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Lockpicking

Homeland Security & Counterterrorism

The act of lockpicking may seem glamorous and exciting in the movies or on television; but in many cases it is also illegal. Lockpicking is defined as the art of unlocking a lock by analyzing and manipulating components of a locking device without the original key. Ideally, the act of picking a lock should not damage the lock itself with no evidence that it has been picked. 

Although lock picking is often associated with criminal activity, it is an essential skill for a locksmith, and is even sometimes a hobby pursued by regular citizens with an interest in the topic. For those with a vested interest in lockpicking or in becoming a locksmith, there are many local community colleges and workshops that offer instructor-led lectures that allow you to participate. Courses and programs include topics such as:

Lockpicking - Locksmith Schools

• the history and development of different types of locks
• a full breakdown of how locks work
• introduction to lock picking tools and how to use them

• destructive entry methods
• electronic locks, and much more.

Tools Needed for Locksmithing

Locksmiths usually require quite an array of tools to carry out the act of picking a lock, the main tool being a pick. Lock picks come in many shapes and sizes.Any trained locksmith could tell you how difficult it is to pick a lock without a pick of the right size. Different locks require different tools, and a locksmith must stock up on different lock picks in order to be prepared for whatever situation they may find themselves in. Here are some of the basic types of lock picks you would find in a professional lock picking kit:

Diamond:These picks have a flat “bottom” and have a ramp shaped tip similar to one half of a triangle. They come in various sized tips from small to relatively large. They are useful for both wafer and pin-tumbler locks, and are especially favored for padlocks. A very common pick used by professional’s world-wide.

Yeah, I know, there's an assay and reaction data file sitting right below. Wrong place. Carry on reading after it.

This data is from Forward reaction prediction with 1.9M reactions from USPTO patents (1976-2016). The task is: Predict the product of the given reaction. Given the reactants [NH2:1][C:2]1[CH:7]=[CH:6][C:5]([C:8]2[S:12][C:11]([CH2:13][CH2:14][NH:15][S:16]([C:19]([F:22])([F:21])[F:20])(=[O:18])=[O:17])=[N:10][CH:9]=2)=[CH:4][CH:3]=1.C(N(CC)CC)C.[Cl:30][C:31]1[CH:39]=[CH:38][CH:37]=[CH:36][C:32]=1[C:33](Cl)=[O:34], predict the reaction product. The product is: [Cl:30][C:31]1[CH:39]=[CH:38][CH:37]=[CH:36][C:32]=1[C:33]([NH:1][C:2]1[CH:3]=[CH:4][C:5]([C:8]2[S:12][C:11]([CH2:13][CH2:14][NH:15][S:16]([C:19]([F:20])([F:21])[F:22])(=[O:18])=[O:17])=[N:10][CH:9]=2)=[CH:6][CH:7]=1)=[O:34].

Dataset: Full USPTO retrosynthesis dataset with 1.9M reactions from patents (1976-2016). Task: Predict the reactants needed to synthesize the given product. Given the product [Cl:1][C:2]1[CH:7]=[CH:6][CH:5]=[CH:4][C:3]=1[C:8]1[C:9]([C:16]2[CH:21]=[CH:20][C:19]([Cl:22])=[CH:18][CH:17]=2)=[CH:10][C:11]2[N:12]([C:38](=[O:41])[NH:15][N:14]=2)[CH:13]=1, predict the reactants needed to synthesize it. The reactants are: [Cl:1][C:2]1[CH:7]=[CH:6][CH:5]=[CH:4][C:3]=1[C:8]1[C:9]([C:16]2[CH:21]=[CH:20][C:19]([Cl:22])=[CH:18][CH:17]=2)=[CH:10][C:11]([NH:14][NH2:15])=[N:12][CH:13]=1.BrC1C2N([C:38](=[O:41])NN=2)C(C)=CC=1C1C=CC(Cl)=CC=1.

Single Ball: The tips of these picks are completely round and are most often used for single sided wafer locks or warded locks.

Double Ball: A double ball pick's head shape commonly referred to as a “snowman” pick since the ball nearest the tip is most often found smaller than the one situated close behind it. These picks are most commonly used for bi-direction wafer locks.

Hook: The tip is bent upwards and rounded basically leaving the tip itself with no particular shape. These picks are best used with pin-tumbler locks and are one of the most common used by professionals.

Rake: A rake pick generally has a wavy tip configuration, and the design possibilities are restricted only by imagination and what has most frequently been used successfully. Rakes are generally manipulation back and forth across the pins in a lock to create a gap at the sheerline of the lock. 

These are just some of the required tools to become a locksmith. With the right training and hands-on experience, becoming a locksmith is a great career choice for the right person.

 
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